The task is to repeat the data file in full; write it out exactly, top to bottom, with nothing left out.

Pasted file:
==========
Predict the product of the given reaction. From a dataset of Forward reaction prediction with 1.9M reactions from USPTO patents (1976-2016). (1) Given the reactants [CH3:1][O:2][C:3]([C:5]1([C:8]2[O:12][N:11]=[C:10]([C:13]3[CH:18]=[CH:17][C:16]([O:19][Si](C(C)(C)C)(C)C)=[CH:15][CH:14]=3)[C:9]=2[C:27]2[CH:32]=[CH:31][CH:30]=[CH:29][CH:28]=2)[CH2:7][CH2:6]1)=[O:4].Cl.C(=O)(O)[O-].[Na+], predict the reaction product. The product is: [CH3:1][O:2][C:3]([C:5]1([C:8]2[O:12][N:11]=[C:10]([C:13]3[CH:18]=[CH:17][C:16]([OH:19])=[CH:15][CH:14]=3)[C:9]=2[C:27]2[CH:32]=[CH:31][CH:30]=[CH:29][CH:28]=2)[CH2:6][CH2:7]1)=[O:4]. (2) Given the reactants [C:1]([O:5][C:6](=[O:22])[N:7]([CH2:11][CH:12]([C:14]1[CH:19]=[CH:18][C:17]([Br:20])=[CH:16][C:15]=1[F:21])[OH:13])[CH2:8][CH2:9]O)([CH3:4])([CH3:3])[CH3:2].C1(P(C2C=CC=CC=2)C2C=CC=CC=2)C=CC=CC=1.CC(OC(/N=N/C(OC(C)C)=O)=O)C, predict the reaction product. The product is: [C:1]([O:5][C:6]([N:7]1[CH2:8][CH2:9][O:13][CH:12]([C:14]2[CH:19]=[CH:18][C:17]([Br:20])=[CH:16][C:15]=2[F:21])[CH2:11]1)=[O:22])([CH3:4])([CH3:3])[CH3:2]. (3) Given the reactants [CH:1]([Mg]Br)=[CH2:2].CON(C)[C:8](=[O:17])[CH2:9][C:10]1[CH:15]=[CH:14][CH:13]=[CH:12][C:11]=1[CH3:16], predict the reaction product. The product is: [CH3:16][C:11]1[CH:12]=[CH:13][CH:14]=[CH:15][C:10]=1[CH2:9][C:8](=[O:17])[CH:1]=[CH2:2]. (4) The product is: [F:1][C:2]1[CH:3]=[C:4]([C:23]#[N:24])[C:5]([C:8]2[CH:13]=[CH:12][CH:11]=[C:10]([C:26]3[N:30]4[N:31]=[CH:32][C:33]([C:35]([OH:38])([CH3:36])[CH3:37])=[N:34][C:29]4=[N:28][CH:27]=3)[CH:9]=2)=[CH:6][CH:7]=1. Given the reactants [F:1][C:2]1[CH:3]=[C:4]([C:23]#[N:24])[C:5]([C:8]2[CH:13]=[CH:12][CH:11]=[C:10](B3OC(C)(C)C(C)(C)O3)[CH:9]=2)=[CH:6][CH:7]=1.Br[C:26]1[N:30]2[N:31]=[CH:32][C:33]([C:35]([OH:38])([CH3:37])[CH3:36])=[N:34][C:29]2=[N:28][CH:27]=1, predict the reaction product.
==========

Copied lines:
Predict the product of the given reaction. From a dataset of Forward reaction prediction with 1.9M reactions from USPTO patents (1976-2016). (1) Given the reactants [CH3:1][O:2][C:3]([C:5]1([C:8]2[O:12][N:11]=[C:10]([C:13]3[CH:18]=[CH:17][C:16]([O:19][Si](C(C)(C)C)(C)C)=[CH:15][CH:14]=3)[C:9]=2[C:27]2[CH:32]=[CH:31][CH:30]=[CH:29][CH:28]=2)[CH2:7][CH2:6]1)=[O:4].Cl.C(=O)(O)[O-].[Na+], predict the reaction product. The product is: [CH3:1][O:2][C:3]([C:5]1([C:8]2[O:12][N:11]=[C:10]([C:13]3[CH:18]=[CH:17][C:16]([OH:19])=[CH:15][CH:14]=3)[C:9]=2[C:27]2[CH:32]=[CH:31][CH:30]=[CH:29][CH:28]=2)[CH2:6][CH2:7]1)=[O:4]. (2) Given the reactants [C:1]([O:5][C:6](=[O:22])[N:7]([CH2:11][CH:12]([C:14]1[CH:19]=[CH:18][C:17]([Br:20])=[CH:16][C:15]=1[F:21])[OH:13])[CH2:8][CH2:9]O)([CH3:4])([CH3:3])[CH3:2].C1(P(C2C=CC=CC=2)C2C=CC=CC=2)C=CC=CC=1.CC(OC(/N=N/C(OC(C)C)=O)=O)C, predict the reaction product. The product is: [C:1]([O:5][C:6]([N:7]1[CH2:8][CH2:9][O:13][CH:12]([C:14]2[CH:19]=[CH:18][C:17]([Br:20])=[CH:16][C:15]=2[F:21])[CH2:11]1)=[O:22])([CH3:4])([CH3:3])[CH3:2]. (3) Given the reactants [CH:1]([Mg]Br)=[CH2:2].CON(C)[C:8](=[O:17])[CH2:9][C:10]1[CH:15]=[CH:14][CH:13]=[CH:12][C:11]=1[CH3:16], predict the reaction product. The product is: [CH3:16][C:11]1[CH:12]=[CH:13][CH:14]=[CH:15][C:10]=1[CH2:9][C:8](=[O:17])[CH:1]=[CH2:2]. (4) The product is: [F:1][C:2]1[CH:3]=[C:4]([C:23]#[N:24])[C:5]([C:8]2[CH:13]=[CH:12][CH:11]=[C:10]([C:26]3[N:30]4[N:31]=[CH:32][C:33]([C:35]([OH:38])([CH3:36])[CH3:37])=[N:34][C:29]4=[N:28][CH:27]=3)[CH:9]=2)=[CH:6][CH:7]=1. Given the reactants [F:1][C:2]1[CH:3]=[C:4]([C:23]#[N:24])[C:5]([C:8]2[CH:13]=[CH:12][CH:11]=[C:10](B3OC(C)(C)C(C)(C)O3)[CH:9]=2)=[CH:6][CH:7]=1.Br[C:26]1[N:30]2[N:31]=[CH:32][C:33]([C:35]([OH:38])([CH3:37])[CH3:36])=[N:34][C:29]2=[N:28][CH:27]=1, predict the reaction product.